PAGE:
None of this is to say that you can’t have excellent care with an OB. There are many great doctors providing care in our area, but their approach is going to be different. If you want a more personalized approach to pregnancy and birth, you should consider using a midwife for a hospital birth


I hear you saying, “All this sounds great! I love my OB, but what should you watch out for when settling on a provider?” There are a few red flags that you can look for when speaking to your provider. If any of these things come up, you may wish to consider switching providers, or using a midwife for a hospital birth.

1) You don’t have a chance to ask questions during your prenatal appointments. Your doctor is dismissive of your concerns. You get non-evidence-based answers.

Your question: I am worried about not being able to eat or drink during my birth.
Doctor’s answer: If you eat during your birth, you could die during a c-section. (This answer is not based on evidence. It is also dismissive of a legitimate concern that many women have about birth).

Your question: I am hoping to be able to be up and walking while I’m in labor.
Doctor’s answer: You have to be in the bed so we can keep the baby on the monitor. (Again, dismissive of a legit concern, and not based on evidence).

2) Your doctor talks about what you are – or are not – allowed to do during your birth. She often mentions what you “have to” do.

Doctor: We won’t allow you to get out of bed once your water breaks. Everyone has to have continuous IV fluids. You aren’t allowed to deliver on hands and knees. All VBACs have to get an epidural. (These protocols are provider preferences. Requiring them across the board is not based on evidence. All non-emergency interventions are a CHOICE).

3) The answers to your questions change throughout pregnancy.

Your question at 16 weeks: I want to attempt a VBAC (vaginal birth after cesarean)
Doctor’s answer at 16 weeks: You seem like you would be a good candidate.
Doctor’s answer at 35 weeks: We can see if you’re a good candidate when you get to 36 weeks. (Your status as VBAC candidate should not change late in pregnancy unless you develop serious complications. The ability to VBAC is a decision that should be based on your personal history, and not dismissed out of hand.)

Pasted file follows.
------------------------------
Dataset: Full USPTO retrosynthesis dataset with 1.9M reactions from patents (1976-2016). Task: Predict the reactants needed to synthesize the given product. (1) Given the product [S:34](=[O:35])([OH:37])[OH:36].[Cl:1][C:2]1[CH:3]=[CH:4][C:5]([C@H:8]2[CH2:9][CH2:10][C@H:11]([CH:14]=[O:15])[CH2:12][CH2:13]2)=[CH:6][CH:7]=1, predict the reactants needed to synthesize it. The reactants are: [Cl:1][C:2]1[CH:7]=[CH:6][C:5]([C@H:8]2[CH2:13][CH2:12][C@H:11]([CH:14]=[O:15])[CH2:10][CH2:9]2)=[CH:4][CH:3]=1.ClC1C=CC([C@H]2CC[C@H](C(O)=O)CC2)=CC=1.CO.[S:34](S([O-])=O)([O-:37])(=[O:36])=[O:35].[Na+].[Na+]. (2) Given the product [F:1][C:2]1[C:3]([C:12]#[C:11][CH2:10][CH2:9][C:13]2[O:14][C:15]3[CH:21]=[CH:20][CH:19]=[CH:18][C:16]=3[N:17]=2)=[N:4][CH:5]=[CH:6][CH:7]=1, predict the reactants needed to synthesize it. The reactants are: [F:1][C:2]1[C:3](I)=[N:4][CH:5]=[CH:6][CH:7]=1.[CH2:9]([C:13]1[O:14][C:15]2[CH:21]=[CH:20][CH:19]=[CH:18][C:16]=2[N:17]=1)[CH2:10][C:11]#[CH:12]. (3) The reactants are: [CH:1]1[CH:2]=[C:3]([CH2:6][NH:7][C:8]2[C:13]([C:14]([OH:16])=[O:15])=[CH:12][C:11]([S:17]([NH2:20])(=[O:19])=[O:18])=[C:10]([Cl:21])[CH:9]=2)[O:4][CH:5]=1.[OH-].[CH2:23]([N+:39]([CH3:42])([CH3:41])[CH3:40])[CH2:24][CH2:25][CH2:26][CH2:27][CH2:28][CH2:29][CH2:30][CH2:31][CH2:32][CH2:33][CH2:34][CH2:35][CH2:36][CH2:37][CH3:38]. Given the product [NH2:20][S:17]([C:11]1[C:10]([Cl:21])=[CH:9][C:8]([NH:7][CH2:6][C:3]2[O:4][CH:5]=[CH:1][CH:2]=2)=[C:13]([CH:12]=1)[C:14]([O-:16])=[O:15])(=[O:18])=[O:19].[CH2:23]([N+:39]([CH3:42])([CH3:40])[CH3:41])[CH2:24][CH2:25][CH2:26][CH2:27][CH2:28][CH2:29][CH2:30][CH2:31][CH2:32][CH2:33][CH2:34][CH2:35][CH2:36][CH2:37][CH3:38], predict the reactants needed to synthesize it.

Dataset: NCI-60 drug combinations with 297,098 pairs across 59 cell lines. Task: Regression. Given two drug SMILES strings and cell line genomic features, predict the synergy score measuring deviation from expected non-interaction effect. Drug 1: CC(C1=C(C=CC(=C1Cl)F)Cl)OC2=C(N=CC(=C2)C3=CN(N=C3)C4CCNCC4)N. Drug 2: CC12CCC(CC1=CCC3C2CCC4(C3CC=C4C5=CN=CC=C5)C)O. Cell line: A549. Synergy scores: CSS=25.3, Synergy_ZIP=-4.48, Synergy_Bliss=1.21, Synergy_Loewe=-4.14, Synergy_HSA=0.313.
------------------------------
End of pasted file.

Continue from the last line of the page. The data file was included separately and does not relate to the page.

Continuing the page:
Your question at 16 weeks: Will I to be able to walk around during my labor?
Doctor’s answer at 16 weeks: Sure!
Doctor’s answer at 35 weeks: We like to have women in the bed once they get to the hospital.

4) Your care follows protocols that are not based on your individual needs.

+ Your doctor “requires” you to consent to an induction if you reach 41 weeks. (watchful waiting is often appropriate)
+ All patients receive continuous electronic fetal monitoring (EFM). (Years of quality research has proven that continuous EFM does not improve outcomes)
+ Everyone gets continuous IV fluids during labor. (IV fluids during labor are often not needed, because most women can stay hydrated by drinking to thirst)
+ All patients over 35 get ultrasounds every week even if their risk profile doesn’t warrant it. (A healthy pregnancy is a healthy pregnancy! “Advanced maternal age” does not automatically make you high risk.)

Download our Questions to Ask Your Provider. Find out NOW what you provider will expect from you during your birth, as well as the kind care you can expect from them. If you don’t like the answers you receive, it is NEVER TOO LATE to consider using a midwife for a hospital birth!


ACNM Philosophy of Care
Comparing Medical Model of Care with Midwifery Model of Care
Midwife-led Model of Care
Evidence-Based Birth

Where can I find a midwife in the DC area?

There are several midwifery practices in the DC area. The three Silver Spring Doula works with the most frequently:

Midwifery Care Associates
Shady Grove Adventist Hospital
Rockville, MD

Midwifery Services at GW Medical Faculty Associates
George Washington University Hospital
Washington, DC

The Midwives of MedStar Washington Hospital Center
Washington Hospital Center
Washington, DC

These three hospital-based practices are excellent places to receive your prenatal and birth care. Other excellent midwifery options can be found on our resources page.


If you want the option of using a midwife for a hospital birth, you can ask to have your care transferred to the Medstar Midwives. Ask your primary care doctor, OB, or call Kaiser directly for how to transfer your care.

a mother using a midwife for a hospital birth holds her newborn in her arms after a water birth